The Radhanites, Jewish merchants of the Silk Road


Did you know that the Radhanites were Jewish merchants that linked East and West centuries before Marco Polo?

The Silk Road was the ancient trade route that linked the Roman Mediterranean with China, carrying goods and ideas between these two great civilizations in Classical times.

After the fall of Rome, which had earlier united all of Europe within a single empire, and with the rise of Islam in the seventh century, this old world became divided into two camps, Christian and Muslim.

The frequent wars in the Middle East disrupted the relations and led in some cases to the virtual shutdown of the trade channels between the Islamic east and the Christian west.

These geo-political circumstances gave a group of Jewish merchants known as "Radhanites" the chance to become an international economic elite during the early middle ages (circa 500-1000).

The Radhanites (the origin of their name is not completely clear) functioned as neutral middlemen and messengers, keeping open the lines of communication and the established trade routes between the lands of the old Roman Empire and the Far East.

As a result of the revenue they brought to rulers on both sides of the divide, Jewish merchants enjoyed a significant privileged status which allowed them to move freely between the Muslim and Christian worlds.

While most trade between Europe and East Asia had historically been conducted via Persian and Central Asian intermediaries, the Radhanites were among the first to establish a trade network that stretched from Western Europe to Eastern Asia centuries before Marco Polo and ibn Battuta brought their tales of travel in the Orient to the Christians and the Muslims, respectively.

A Radhanite trader would set out from France southward into Spain, then sail across the Mediterranean into Morocco, from where he traversed by camel caravan the entirety of North Africa into the Middle East, passed through the major cities of Baghdad and Basra, and made his way across India before finally arriving at the route's terminus in central China.

The Radhanites could work such incredibly long trade routes thanks to the existence of a series of Jewish communities all along the way. They may also have helped establish new Jewish communities at various points following the old Silk Road, and were probably involved in the early Jewish settlement of Eastern Europe, Central Asia, China and India. So they acted as cultural and social liaison between the world-wide-spread Jewish communities.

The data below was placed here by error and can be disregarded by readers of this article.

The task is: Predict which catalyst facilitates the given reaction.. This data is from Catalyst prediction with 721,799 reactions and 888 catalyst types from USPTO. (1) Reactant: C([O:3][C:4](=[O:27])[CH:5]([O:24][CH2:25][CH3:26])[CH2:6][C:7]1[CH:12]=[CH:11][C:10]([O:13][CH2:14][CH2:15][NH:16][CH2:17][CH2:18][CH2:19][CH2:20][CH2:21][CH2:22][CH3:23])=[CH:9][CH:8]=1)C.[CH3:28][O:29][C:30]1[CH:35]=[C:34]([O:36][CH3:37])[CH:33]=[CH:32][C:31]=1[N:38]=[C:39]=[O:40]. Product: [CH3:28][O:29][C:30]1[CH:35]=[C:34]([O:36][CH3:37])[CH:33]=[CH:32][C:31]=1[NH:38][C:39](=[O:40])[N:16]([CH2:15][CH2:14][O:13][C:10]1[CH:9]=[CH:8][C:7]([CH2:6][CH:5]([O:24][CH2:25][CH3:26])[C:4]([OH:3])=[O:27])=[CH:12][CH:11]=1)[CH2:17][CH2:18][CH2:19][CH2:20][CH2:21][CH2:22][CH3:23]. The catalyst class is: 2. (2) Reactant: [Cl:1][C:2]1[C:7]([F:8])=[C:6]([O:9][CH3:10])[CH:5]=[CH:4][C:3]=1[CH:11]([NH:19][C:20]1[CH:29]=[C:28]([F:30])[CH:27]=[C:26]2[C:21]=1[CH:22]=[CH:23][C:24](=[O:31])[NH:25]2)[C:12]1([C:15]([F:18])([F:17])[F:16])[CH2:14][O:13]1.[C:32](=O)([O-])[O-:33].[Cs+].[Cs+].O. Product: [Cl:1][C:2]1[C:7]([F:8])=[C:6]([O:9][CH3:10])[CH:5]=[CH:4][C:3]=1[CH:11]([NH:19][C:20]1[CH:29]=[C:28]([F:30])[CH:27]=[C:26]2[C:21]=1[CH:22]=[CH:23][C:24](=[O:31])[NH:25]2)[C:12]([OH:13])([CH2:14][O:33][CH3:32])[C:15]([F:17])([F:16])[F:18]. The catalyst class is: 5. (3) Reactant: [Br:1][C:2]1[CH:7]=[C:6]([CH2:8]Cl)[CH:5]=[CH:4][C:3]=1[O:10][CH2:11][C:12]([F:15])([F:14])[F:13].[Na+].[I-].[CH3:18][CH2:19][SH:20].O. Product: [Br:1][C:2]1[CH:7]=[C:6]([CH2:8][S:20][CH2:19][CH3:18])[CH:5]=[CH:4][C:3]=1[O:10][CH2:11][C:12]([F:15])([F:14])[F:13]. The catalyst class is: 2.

These communities allowed the Radhanites unrivalled access to the goods of the East, for they and the local Jewish merchants shared not only a common religion, but also at least one language (Hebrew), personal references and the first world-wide system of commercial credit.

Today we know about the Radhanites thanks mainly to a single source by Ibn Khordadbeh, who served the caliph of Baghdad in the ninth century. In "The Book of the Roads and the Kingdoms," Ibn Khordadbeh tells of "Jewish merchants called Radhanites," fluent in several languages, who "journey from west to east, from east to west, partly on land, partly by sea."

Ibn Khurdadbih describes the four different trade routes on which the Radhanites were active and his account makes it clear that Jews were active along all the world's major trade routes at that time, which implies the existence of diaspora communities of Jews living all along the various stages of those routes. The fourth route mentioned by Ibn Khurdadbih joined the Silk Route in Central Asia.

By the end of the 10th century, though, these trade routes became unstable and unsafe, and the Silk Road largely collapsed. This period saw the rise of the mercantile Italian city-states, especially Genoa, Venice, Pisa and Amalfi, and with the military successes of the Crusades, the blocked trade routes between East and West opened up again, but by now the Radhanites had fallen into obscurity.

However, the Jewish communities in Central Asia along the old Silk Road continued to flourish. The 12th century Spanish Jewish traveller Benjamin of Tudela heard about the fabulous city of Samarkand, in today's Uzbekistan, and described a community of 50,000 Jews, among them "very wise and rich men".

But with the declaration of state Shi'ism in Iran in 1501, Jews living in Sunni Central Asia gradually lost much of their contact with co-religionists to the west. The religious pluralism that had characterized the Silk Route communities was finished; Iranians and Turks alike had adopted Islam; Christianity, Zoroastrianism, and other religions were no longer seen in Central Asia. Only Judaism managed to survive the almost complete process of Islamization.

In the last decade of the XX century, with the fall of the Soviet Union, Central Asian Jews - or Bukharan Jews, as they are also known, migrated to Israel and the United States in such a scale that the continued survival of Jewish communities in the region is not certain. Those who remain there are living testimony to the role of long-distance trade in the spread of cultures throughout world history.